Ask the tens of thousands of young and old head porters and truck pushers  who have no roof over their heads after their daily toils; ask the thousands of energetic youth who line up the streets of Accra, Kumasi other cities to roast in the merciless sun and inhale toxic fumes from vehicles, all in the name of doing business; ask the poor farmer who does not only lose income from the sweat of his labour due to inaccessibility to the market, but who also lost his pregnant wife because there is no health facility or transportation to seek healthcare elsewhere; ask the Ghanaian university graduates who have consigned themselves to the fact that it is easier to swim across the Atlantic Ocean with a 50kg bag of cement across tied around your neck than to secure a job in Ghana. Go and ask the ordinary Ghanaian whether they care more about food, water, electricity and healthcare or the one who rules them?

I will only stand by my President if he is attacked for doing something of interest to those who elected him. If my President were attacked for his refusal to sign the Economic Partnership Agreement, I would be prepared to enlist in an army that would defend him to the peril of my life. But such policies, which have made us subservient to powerful economies and crippled our industrialization efforts go through despite strong resistance from the citizens.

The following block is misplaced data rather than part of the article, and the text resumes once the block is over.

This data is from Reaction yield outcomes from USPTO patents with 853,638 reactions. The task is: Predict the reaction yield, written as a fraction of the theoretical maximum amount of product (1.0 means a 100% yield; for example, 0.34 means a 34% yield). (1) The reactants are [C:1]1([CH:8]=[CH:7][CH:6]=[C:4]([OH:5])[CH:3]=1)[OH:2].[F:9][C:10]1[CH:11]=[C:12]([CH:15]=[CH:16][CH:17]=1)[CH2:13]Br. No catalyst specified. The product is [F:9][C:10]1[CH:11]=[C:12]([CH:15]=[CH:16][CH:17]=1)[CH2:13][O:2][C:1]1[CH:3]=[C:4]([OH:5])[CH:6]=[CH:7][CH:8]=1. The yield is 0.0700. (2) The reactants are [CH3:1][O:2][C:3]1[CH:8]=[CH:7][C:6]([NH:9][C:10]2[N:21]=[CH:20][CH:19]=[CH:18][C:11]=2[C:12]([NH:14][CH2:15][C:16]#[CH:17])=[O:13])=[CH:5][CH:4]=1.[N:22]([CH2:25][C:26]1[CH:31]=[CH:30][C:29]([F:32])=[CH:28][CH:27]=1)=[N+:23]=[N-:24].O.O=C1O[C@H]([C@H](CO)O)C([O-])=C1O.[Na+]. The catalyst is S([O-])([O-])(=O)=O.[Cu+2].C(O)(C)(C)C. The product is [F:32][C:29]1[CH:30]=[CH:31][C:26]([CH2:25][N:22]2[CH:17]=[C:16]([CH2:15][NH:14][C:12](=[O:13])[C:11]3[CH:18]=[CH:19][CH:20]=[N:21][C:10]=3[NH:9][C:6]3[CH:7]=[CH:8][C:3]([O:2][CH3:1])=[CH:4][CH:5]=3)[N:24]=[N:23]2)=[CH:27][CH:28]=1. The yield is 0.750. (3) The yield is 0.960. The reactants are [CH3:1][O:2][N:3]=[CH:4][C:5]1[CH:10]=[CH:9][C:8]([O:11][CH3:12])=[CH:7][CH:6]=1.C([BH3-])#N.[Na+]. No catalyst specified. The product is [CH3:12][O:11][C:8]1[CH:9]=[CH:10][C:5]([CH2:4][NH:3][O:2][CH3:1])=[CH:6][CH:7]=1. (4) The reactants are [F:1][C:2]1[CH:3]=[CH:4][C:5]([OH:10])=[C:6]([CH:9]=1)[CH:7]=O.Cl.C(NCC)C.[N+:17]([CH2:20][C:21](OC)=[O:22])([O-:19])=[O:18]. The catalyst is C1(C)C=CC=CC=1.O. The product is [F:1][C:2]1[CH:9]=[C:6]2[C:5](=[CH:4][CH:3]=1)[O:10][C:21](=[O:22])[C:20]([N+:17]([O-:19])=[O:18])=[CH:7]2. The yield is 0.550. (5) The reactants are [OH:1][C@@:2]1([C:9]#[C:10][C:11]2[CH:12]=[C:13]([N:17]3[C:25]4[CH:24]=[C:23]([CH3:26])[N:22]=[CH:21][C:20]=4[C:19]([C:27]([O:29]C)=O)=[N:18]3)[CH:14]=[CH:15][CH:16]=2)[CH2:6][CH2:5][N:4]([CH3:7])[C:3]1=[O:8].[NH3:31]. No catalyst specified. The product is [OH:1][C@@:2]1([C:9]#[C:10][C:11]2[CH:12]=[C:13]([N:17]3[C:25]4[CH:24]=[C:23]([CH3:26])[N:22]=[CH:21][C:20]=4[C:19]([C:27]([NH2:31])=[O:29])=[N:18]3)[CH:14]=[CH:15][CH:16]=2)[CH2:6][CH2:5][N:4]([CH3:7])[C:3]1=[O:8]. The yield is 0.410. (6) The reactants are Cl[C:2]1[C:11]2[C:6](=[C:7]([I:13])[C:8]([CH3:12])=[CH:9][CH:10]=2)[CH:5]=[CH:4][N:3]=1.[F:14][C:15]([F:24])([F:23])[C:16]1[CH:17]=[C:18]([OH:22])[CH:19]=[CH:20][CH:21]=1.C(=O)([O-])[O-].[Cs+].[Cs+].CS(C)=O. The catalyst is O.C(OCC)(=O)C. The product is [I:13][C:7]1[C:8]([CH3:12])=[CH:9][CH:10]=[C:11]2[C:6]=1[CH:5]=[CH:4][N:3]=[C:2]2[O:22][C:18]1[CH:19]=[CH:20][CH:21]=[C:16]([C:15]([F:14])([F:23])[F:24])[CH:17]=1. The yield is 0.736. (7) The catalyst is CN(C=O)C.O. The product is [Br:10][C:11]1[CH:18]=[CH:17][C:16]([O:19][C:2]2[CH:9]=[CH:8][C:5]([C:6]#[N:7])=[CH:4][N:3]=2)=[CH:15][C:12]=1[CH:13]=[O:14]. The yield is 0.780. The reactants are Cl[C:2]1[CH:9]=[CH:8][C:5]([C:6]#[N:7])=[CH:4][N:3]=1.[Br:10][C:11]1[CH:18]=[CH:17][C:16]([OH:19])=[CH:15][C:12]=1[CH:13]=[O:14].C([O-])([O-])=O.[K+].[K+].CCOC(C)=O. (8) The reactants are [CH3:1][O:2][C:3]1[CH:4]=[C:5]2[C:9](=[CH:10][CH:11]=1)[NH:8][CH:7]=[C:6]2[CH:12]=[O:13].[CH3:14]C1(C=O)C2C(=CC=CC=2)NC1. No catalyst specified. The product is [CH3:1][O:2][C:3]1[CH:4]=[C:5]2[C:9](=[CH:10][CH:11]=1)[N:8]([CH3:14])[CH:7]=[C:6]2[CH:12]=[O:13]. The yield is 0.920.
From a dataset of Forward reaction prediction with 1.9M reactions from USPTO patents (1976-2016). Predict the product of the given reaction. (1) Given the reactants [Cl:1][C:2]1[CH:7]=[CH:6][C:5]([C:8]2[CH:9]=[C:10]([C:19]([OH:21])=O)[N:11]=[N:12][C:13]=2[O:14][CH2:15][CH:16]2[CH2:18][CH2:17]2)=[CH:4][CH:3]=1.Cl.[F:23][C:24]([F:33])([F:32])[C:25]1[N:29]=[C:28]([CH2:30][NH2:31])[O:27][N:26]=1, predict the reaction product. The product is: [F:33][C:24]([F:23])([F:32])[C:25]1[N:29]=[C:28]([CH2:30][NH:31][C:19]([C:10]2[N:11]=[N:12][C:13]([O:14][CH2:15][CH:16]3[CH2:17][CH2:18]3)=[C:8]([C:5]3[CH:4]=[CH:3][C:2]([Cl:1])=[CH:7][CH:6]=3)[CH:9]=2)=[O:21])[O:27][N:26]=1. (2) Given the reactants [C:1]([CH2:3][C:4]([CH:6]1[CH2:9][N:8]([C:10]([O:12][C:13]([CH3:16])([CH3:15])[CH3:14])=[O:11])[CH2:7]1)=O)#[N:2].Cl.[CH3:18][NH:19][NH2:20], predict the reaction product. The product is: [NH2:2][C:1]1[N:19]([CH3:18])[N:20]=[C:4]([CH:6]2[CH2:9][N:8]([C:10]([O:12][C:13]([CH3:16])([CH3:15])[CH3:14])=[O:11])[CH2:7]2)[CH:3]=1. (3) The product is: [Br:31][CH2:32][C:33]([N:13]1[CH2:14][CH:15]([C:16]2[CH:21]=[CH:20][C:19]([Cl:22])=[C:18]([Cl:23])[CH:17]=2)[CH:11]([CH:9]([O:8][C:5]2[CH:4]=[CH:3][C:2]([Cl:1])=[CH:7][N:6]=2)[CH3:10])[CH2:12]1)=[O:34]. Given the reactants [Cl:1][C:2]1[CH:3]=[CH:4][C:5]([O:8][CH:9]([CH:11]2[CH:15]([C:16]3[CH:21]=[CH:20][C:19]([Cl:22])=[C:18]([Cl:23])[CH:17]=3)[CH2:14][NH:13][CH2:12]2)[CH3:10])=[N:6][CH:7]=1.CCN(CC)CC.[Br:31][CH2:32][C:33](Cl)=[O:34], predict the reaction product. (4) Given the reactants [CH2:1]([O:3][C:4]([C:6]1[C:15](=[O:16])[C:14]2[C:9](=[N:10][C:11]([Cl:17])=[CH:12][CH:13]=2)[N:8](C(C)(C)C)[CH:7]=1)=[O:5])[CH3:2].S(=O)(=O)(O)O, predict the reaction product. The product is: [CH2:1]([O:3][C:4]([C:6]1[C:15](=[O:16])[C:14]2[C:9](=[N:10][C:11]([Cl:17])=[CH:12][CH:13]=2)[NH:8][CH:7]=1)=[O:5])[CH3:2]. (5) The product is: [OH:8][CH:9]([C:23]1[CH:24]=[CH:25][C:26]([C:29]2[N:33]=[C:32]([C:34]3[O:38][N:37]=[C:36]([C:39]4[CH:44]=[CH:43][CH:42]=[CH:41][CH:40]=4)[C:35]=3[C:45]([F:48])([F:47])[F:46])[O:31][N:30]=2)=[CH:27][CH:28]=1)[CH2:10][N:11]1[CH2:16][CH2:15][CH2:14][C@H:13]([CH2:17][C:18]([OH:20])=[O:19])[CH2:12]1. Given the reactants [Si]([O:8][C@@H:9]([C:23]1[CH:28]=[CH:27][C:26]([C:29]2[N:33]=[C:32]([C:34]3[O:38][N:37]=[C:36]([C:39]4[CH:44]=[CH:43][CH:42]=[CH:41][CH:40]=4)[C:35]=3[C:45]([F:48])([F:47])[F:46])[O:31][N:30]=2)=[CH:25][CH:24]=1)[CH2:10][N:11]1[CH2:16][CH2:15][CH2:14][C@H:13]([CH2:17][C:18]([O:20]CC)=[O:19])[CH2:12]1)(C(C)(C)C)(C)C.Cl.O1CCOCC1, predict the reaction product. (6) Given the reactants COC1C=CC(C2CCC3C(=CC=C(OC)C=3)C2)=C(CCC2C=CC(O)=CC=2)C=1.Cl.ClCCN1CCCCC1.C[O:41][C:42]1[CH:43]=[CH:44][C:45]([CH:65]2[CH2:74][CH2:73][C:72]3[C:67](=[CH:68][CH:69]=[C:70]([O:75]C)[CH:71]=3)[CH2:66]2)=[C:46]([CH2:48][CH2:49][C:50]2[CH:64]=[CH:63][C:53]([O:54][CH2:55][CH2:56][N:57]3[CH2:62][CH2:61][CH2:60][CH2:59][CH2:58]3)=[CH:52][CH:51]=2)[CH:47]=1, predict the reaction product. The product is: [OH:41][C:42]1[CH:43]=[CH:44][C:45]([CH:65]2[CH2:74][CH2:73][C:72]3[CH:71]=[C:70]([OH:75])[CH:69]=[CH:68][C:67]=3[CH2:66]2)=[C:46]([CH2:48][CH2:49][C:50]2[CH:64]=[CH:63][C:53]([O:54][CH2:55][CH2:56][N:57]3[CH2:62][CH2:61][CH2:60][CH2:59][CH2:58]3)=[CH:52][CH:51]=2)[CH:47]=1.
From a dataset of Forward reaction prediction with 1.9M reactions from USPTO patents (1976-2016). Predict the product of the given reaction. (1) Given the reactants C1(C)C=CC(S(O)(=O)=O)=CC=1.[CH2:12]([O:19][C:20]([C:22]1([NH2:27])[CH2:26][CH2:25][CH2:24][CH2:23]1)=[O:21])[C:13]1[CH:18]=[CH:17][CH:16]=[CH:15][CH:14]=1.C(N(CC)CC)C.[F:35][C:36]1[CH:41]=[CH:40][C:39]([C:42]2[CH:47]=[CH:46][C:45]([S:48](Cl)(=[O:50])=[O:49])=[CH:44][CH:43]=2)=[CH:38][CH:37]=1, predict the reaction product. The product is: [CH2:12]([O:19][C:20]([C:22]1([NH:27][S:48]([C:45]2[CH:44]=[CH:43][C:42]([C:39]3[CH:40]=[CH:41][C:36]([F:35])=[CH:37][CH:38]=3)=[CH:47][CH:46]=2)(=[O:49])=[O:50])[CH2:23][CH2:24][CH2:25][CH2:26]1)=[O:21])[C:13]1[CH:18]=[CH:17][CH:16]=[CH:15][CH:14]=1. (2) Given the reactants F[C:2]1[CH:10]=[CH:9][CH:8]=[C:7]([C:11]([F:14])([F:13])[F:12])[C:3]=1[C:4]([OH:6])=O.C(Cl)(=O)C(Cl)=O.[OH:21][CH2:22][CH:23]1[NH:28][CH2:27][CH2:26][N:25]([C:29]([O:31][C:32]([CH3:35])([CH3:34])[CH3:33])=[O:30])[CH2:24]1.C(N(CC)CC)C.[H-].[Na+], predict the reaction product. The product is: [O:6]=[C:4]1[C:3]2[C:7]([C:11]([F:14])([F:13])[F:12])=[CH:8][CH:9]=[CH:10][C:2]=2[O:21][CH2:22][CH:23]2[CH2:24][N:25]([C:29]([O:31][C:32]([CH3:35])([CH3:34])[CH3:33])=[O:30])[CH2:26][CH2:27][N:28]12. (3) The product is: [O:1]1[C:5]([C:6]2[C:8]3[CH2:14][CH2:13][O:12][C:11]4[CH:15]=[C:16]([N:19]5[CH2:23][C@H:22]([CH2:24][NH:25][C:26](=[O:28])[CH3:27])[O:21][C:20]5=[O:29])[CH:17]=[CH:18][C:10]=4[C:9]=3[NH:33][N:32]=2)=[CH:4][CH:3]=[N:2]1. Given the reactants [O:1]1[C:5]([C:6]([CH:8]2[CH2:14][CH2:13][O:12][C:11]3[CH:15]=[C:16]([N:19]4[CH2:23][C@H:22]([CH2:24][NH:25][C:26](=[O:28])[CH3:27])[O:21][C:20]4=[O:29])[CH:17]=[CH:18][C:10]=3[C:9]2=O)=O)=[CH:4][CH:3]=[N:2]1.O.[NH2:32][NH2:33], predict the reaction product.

According to our leaders, signing the EPA was a necessity.  “If Ghana fails to sign and, for instance, Cote d’Ivoire sign Ghana would lose out,” they argued. If that was the case, then why did we have to decide as a sub-regional bloc? Why can’t Ghana and Cote d’Ivoire agree to stand together to safeguard their common interest as superpowers in the cocoa sector? Why couldn’t Nigeria, Cameroon and their neighbours meet to fight the trans-border threat of Boko Haram but had to wait until they were invited by the French President to do so in France?

Those spitting fire and brimstone at the US Embassy have lost the battle on every moral ground.  If we have any vestige of pride left, let’s save it and stop contemplating any demonstration. Let's leave the US Embassy alone and restore our dignity by doing the right thing. President Obama or Prime Minister David Cameron cannot go to Saudi Arabia and tell them to respect gay rights. So why should they tell African leaders how to run their countries?
Our wise elders say the host often considers the status of a stranger before deciding whether or not to prepare his soup with one-eyed fowl.

The writer, Manasseh Azure Awuni, is a Senior Broadcast Journalist with Joy 99.7 FM. His email address is azureachebe2@yahoo.com